Using a good, old-fashioned strength test is a great way to find out where an athlete stands. Designing the tests, however, is another issue altogether, and was a topic of interest in a recent Journal of Strength and Conditioning Research study.

Half of the research focused on the testing protocols. This is always an issue of concern amongst researchers, coaches, and athletes who want to be sure the tests are actually applicable. We want to know if a vertical leap really does test a soccer player’s ability to be successful on the field, or if performance on a 225lb bench press test actually correlates with a lineman’s ability to guard the line.

To assess the validity of one rep max testing protocols, the researchers used military personnel. During their job, soldiers are required to do specific tasks, so its essential to assess their ability to perform them. This is also true for sports. In both cases, we need the tests to determine placement and create the appropriate program. A cookie cutter exercise plan won’t work for two different people.

In the new study, the researchers first determined each soldier’s ability to lift the heaviest possible box once onto a 1.5 meter platform. After resting for at least 24 hours, they then performed the same test but with a lighter weight at a fixed six-second cadence. They did this six times, with at least a day rest in between and with a different random weight each time, equalling between 58% and 95% of their max from the first test. The results of their repetition tests were then compared to their performance on the max test.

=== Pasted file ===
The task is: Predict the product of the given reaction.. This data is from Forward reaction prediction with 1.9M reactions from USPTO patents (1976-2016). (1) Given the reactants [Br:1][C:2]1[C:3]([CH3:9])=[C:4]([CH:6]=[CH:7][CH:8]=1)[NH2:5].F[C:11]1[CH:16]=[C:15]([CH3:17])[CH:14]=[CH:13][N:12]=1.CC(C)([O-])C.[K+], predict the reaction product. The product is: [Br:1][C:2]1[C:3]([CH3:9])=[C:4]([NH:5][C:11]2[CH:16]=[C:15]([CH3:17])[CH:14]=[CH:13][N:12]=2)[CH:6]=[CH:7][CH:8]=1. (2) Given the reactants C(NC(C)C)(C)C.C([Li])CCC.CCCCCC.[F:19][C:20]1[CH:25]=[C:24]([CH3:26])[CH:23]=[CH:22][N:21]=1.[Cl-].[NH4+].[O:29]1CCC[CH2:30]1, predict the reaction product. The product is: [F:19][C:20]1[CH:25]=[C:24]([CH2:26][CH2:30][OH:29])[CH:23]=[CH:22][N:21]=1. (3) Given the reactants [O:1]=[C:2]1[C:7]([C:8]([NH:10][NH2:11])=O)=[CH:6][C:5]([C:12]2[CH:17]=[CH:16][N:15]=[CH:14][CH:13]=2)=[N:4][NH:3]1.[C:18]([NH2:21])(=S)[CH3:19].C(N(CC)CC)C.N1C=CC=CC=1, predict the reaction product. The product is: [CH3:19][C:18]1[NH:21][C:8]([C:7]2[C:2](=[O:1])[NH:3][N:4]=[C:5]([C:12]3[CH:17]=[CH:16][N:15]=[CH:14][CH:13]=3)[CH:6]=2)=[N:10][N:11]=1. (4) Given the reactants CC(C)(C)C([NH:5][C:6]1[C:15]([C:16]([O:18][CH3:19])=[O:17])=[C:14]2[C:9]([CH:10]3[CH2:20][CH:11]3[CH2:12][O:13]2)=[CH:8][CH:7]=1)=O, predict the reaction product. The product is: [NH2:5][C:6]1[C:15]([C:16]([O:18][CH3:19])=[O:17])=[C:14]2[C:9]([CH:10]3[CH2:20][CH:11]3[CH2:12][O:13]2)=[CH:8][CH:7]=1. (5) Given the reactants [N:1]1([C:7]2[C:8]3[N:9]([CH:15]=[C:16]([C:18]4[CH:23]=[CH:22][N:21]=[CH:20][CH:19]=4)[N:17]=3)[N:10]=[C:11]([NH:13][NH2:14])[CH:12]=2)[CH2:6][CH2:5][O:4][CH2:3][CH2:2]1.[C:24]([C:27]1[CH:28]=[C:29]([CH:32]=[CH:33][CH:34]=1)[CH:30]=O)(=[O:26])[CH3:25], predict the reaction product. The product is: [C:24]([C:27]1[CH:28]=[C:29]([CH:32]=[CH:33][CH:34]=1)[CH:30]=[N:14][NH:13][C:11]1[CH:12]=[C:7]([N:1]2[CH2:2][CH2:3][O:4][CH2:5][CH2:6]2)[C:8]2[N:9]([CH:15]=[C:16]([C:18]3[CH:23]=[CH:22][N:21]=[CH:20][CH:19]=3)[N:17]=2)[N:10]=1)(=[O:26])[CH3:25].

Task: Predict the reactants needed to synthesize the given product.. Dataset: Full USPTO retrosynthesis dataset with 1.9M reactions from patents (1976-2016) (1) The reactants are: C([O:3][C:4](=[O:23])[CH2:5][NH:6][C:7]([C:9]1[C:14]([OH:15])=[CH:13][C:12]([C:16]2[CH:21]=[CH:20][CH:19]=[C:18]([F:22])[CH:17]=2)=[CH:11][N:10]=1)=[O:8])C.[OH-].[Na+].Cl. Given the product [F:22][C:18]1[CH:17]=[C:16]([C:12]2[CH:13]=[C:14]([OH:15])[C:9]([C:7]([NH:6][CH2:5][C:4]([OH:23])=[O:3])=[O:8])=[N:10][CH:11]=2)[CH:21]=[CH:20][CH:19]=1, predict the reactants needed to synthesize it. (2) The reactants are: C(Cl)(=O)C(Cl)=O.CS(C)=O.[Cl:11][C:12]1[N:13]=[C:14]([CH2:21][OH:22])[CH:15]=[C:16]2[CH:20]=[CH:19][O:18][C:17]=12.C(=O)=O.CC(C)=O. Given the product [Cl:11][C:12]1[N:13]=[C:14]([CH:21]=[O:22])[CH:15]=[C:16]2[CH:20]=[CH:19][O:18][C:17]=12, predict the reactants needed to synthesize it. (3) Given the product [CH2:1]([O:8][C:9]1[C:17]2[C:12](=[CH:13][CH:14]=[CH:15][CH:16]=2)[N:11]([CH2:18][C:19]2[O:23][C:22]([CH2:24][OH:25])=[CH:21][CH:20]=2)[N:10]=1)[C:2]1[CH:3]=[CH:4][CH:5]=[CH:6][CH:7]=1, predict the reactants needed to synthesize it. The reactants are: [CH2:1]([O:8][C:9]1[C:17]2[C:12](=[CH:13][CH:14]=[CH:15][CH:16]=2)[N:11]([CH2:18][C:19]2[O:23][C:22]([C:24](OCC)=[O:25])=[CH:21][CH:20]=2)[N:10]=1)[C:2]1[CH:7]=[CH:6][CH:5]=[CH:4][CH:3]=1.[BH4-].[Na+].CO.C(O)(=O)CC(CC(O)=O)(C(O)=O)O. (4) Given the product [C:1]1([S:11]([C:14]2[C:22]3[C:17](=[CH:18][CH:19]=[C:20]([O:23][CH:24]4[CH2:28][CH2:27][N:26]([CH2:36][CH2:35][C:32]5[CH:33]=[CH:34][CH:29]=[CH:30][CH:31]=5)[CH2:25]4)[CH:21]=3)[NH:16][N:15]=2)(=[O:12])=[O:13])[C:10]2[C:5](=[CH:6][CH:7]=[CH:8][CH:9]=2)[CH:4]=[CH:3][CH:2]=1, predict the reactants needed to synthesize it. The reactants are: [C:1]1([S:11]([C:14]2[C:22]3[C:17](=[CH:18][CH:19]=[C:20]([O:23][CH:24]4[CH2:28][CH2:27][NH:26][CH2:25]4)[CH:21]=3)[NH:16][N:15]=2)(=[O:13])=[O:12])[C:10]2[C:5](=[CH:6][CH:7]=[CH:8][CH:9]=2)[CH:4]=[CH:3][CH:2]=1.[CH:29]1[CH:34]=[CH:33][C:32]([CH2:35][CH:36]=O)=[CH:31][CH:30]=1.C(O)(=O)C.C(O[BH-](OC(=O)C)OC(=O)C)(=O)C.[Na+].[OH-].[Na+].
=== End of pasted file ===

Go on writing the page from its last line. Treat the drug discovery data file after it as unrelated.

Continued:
Baed on the results, the researchers created the following chart detailing strength levels you should shoot for if you’re lifting a box of a given weight. The table projects what your one-rep-max will be based on your ability to lift a certain mass for a specified number of reps:

The researchers found the one rep max test was a good one. They also determined that submaximal one rep max tests have the greatest error roughly between seven and seventeen repetitions. In this range, we begin to get into no-man’s land when it comes to predictability. We can still get a rough guess with a one rep test, of course, but that range of reps is where individual differences will be most prominent.

Scoring well on basic lifting exercises like the ones used in this study can give us critical data on an athlete’s ability to respond to the physical demands of their sport. Using one rep max is nothing new in exercise science, so this isn’t necessarily breaking news. However, the test also helped determine where the greatest reliability lies, which will help us use these tests to more accurately judge an athlete’s ability.

References:

1. Robert Savage, et. al., “On the Relationship Between Discrete and Repetitive Lifting Performance in Military Tasks,” Journal of Strength and Conditioning Research, 28(3), 2014

Photo 1 courtesy of Shutterstock.

Topic:
See more about: